A blog by HYPCOP
Hyperbenthic copepods (HYPCOP) are a very difficult and diverse group to work with, and identification goes painstakingly slow, because some species can only be distinguished from one another based on small details in some of their tiny legs. As of now, we have no specialists in marine benthic copepods in Norway and our greatest resource is our collaborator Anders Hobæk and the detailed drawings of G.O. Sars from the early 1900s .
Anders is a senior researcher scientist at the Norwegian Institute for Water Research (NIVA) here in Bergen. He is specialized in copepod taxonomy, but his focus was mostly on freshwater copepods, or marine pelagic copepods. Which makes the marine benthic copepods just a little bit more challenging to work with, however, his skills are transferable and so we get together multiple times a year to work on our collection of benthic copepods to dissect them and identify them.
Beginning of June, we had again one of those get togethers in Flødevigen at the Institute of Marine Research (IMR), where Tone Falkenhaug, the project leader of HYPCOP, is situated. For a week we went through the main clades and groups of species that we had DNA barcodes of but not yet a confirmed species name. A lot of the identification was done with help of the rich and detailed illustrations of G.O. Sars1 published work in 1901 – 03 and 1919 – 21, “An account of Crustacea of Norway”
Sars dedicated a lifetime of identifying and describing a variety of species and he did not neglect the rich and wonderful group of bottom dwelling copepods. Every species he encountered in those early days he described and drew in detail; he did not leave out the smallest details, that as of now, turn out to be of uttermost importance in determining the species. With small copepods you need a good microscope and fine tools. The first thing to look at is the general shape, is it very dorsally flat, like Peltidium purpureum, or more dimensional like Harpacticus flexus?
Sex is also an important feature; females are often characterized by carrying eggs; one egg sack or two egg sacks can already lead you in the right group. Males have often larger antennule made for holding on to females when mating, and other specialized tools that can be species specific. The little claws, called maxilliped, are they large, small, almost invisible? What about the first pair of legs? The second, third and fourth? The fifth pair of legs is often very characteristic for the species and in certain females, like Thalestris longimana, can be a huge in comparison of the rest of its body.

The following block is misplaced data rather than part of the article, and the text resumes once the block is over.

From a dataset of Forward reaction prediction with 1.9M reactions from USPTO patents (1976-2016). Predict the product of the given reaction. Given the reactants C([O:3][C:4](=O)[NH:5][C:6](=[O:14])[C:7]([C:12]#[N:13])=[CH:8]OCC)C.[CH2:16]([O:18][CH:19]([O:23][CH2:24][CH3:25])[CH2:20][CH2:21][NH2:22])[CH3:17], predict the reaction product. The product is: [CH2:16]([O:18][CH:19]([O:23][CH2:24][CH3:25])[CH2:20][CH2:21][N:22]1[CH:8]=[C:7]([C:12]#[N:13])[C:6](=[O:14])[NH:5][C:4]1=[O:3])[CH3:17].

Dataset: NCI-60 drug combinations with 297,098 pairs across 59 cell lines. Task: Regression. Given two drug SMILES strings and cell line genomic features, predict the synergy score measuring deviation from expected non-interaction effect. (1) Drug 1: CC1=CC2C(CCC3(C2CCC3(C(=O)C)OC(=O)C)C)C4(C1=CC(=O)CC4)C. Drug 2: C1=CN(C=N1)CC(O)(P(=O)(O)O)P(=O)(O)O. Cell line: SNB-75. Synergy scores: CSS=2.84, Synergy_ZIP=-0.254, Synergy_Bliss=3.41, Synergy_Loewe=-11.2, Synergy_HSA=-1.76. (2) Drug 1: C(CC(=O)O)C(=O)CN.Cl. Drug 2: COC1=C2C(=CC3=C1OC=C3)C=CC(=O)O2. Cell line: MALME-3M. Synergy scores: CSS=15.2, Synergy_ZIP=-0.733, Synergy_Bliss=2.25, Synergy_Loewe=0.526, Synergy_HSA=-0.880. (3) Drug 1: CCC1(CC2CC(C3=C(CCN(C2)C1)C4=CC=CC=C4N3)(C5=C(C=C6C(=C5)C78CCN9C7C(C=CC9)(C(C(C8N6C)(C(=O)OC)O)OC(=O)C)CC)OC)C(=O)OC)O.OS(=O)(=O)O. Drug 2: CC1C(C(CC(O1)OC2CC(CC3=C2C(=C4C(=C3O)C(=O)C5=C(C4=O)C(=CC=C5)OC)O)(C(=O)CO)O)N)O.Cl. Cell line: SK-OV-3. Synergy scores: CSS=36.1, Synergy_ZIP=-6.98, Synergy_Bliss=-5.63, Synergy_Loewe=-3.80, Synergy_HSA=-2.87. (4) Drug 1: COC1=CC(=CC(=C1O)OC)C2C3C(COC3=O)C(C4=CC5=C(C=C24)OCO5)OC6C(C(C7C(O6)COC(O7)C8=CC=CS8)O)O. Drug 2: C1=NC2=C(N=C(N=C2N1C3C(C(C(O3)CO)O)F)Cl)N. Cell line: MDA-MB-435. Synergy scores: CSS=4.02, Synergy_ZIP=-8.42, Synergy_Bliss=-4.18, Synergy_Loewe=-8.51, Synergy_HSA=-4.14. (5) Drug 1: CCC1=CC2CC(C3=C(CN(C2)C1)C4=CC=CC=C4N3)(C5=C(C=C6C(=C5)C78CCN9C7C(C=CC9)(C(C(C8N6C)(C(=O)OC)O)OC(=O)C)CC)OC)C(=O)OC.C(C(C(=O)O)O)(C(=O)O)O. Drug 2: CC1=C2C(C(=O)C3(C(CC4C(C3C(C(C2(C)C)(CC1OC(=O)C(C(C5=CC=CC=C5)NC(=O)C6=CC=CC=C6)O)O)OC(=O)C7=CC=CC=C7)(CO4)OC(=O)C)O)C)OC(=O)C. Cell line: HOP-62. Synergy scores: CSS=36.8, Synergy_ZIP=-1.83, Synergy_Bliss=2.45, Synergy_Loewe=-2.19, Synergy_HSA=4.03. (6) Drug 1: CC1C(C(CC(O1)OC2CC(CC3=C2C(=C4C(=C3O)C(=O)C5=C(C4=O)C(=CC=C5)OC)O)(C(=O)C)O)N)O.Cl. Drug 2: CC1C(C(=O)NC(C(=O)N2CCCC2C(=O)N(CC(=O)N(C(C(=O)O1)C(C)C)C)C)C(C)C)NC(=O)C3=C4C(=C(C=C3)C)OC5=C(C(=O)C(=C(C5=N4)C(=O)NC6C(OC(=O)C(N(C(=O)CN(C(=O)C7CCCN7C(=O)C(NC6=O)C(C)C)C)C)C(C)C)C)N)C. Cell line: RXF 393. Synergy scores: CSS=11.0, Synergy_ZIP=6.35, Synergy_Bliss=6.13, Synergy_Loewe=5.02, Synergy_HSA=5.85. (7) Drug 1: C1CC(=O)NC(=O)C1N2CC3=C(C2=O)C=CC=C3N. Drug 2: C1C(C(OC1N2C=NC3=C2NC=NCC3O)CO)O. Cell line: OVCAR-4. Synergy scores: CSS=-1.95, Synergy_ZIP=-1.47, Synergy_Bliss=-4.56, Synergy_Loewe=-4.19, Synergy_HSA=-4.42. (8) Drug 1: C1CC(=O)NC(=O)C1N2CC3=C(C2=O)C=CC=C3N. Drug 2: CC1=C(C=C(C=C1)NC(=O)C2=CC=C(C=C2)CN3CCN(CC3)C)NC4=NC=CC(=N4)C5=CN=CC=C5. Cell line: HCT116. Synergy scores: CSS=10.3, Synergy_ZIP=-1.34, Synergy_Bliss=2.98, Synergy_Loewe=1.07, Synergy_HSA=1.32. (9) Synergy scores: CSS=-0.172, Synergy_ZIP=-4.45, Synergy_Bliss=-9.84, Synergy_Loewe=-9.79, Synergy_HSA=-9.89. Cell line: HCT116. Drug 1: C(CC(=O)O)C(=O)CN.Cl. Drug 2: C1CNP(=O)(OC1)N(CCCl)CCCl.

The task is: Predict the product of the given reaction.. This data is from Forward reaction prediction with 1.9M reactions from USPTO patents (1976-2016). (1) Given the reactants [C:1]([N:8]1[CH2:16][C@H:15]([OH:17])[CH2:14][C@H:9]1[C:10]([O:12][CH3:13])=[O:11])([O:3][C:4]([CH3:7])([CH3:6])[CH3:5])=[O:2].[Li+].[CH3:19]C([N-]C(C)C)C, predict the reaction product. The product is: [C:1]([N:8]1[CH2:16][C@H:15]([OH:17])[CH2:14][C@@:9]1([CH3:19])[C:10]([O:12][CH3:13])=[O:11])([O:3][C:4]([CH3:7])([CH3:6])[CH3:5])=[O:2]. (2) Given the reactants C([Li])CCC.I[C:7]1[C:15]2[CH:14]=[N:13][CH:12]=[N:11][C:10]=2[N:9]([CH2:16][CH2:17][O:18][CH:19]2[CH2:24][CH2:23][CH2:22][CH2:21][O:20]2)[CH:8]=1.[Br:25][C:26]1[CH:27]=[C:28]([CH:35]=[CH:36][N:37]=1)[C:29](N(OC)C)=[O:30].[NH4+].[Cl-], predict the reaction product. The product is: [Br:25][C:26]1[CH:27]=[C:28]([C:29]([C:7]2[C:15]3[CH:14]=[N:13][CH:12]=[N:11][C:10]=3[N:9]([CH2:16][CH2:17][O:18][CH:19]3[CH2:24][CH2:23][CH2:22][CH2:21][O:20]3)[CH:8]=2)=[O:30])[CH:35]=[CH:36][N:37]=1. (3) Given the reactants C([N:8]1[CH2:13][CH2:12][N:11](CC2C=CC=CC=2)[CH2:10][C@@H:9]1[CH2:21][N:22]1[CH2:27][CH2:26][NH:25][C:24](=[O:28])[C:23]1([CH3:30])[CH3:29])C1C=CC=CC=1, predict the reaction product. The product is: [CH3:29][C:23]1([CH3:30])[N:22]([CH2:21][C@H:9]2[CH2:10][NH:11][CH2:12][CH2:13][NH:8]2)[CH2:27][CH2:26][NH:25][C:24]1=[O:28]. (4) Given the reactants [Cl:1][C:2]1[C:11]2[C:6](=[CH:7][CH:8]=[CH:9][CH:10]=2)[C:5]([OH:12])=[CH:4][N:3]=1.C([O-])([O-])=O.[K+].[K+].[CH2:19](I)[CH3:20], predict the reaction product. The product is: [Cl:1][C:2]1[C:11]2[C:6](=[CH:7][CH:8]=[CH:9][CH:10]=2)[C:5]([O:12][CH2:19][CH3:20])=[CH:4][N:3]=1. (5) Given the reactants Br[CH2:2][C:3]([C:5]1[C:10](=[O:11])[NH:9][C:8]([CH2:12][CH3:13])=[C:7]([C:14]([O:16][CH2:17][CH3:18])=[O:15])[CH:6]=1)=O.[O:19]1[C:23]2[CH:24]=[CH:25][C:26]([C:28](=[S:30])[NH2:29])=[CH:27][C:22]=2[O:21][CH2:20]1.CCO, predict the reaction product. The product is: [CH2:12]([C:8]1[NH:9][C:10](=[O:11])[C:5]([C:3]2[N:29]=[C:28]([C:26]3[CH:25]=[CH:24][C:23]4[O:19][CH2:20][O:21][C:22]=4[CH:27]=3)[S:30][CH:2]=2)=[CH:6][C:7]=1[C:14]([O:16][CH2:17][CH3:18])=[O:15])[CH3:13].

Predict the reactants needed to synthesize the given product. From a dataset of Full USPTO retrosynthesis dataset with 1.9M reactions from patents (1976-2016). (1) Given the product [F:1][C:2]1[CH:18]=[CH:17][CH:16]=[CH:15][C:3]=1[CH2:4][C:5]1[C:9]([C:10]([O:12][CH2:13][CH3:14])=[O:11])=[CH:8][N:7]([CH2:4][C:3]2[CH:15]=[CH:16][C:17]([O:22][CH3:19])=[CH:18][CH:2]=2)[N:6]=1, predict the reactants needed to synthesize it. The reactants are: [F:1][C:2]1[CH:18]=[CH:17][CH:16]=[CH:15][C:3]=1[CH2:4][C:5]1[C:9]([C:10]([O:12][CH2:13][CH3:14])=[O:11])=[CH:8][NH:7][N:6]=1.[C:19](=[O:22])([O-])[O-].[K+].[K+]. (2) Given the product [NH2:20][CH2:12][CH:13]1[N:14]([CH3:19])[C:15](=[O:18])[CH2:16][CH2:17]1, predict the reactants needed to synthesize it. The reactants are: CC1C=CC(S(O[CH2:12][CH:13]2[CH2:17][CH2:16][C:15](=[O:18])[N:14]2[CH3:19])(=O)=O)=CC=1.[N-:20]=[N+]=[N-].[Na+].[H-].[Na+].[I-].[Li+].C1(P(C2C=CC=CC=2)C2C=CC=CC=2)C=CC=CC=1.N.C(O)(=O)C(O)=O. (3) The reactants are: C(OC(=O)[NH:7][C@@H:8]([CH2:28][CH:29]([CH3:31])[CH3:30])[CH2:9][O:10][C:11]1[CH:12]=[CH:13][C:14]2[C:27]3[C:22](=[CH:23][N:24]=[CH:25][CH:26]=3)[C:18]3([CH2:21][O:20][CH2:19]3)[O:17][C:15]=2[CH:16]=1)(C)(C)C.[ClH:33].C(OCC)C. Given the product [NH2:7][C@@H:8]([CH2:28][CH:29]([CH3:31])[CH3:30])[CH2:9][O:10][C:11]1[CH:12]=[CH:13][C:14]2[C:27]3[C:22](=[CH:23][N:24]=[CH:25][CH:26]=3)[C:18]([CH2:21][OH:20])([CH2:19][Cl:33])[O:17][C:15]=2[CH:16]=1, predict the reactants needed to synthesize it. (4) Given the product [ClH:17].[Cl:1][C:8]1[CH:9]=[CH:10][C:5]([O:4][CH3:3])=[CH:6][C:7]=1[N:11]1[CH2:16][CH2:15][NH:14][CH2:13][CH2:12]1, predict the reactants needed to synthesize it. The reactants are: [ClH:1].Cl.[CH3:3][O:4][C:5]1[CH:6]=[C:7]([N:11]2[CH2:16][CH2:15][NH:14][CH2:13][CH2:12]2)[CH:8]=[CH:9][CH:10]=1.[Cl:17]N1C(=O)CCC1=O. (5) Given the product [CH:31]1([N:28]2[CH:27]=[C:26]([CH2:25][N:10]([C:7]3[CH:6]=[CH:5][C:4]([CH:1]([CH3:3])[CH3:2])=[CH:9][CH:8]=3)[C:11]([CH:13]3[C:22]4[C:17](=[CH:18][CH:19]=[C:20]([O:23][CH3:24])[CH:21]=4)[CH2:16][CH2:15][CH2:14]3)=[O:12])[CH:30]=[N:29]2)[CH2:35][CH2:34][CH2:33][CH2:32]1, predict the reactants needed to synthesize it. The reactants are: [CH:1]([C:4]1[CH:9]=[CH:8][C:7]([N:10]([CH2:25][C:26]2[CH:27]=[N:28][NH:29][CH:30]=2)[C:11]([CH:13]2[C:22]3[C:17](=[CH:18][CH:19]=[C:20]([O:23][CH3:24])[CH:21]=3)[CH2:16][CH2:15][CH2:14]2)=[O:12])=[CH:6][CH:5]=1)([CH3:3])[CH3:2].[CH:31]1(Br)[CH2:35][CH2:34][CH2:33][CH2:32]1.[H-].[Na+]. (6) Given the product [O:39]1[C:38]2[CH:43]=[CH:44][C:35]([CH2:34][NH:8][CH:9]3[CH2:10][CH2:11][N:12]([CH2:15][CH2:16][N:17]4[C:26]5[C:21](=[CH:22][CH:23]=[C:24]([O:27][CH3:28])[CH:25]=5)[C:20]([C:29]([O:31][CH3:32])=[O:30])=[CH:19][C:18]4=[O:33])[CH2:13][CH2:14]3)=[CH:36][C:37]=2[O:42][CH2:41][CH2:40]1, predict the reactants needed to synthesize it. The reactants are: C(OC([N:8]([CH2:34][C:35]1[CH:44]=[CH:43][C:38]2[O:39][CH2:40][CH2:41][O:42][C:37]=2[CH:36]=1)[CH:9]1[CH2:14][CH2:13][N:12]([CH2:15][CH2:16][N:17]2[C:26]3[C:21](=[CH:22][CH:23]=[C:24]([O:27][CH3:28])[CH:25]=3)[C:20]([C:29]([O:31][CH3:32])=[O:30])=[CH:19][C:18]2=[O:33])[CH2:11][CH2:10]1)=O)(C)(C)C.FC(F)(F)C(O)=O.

Our work has a continues workflow consisting of, collecting the copepods, extracting their tissue for DNA barcoding, and keeping the exoskeleton. Once the DNA is successfully sequenced, we can take the exoskeleton and dissect the animal leg by leg to finalize the identification. That way the copepod is identified based on its DNA and morphological features, as this is not always mutually exclusive. DNA can be tricky as you need a good reference library to find the correct species, which is as of now, not complete, or even lacking for many species. Besides, there is such things as DNA contamination, cross contamination between species, therefore you always must look at the morphology to exclude that the DNA gives you the wrong species. Together with images of the animals we are building up a valuable reference library of DNA sequences and a museum collection of dissected animals on fixed slides. This way copepod diversity will continue to be valuable for future generations top study.
1Sars, G. O. 1901-03. An Account of the Crustacea of Norway. Vol. IV. Copepoda Calanoida.- Bergen Museum, Bergen & Christiana. 171 pp. + 109 plates Sars, G. O. 1919-21. An Account of the Crustacea of Norway. Vol. VII. Copepoda. Supplement. – Bergen Museum, Bergen & Christiana. 121 pp. + 74 plates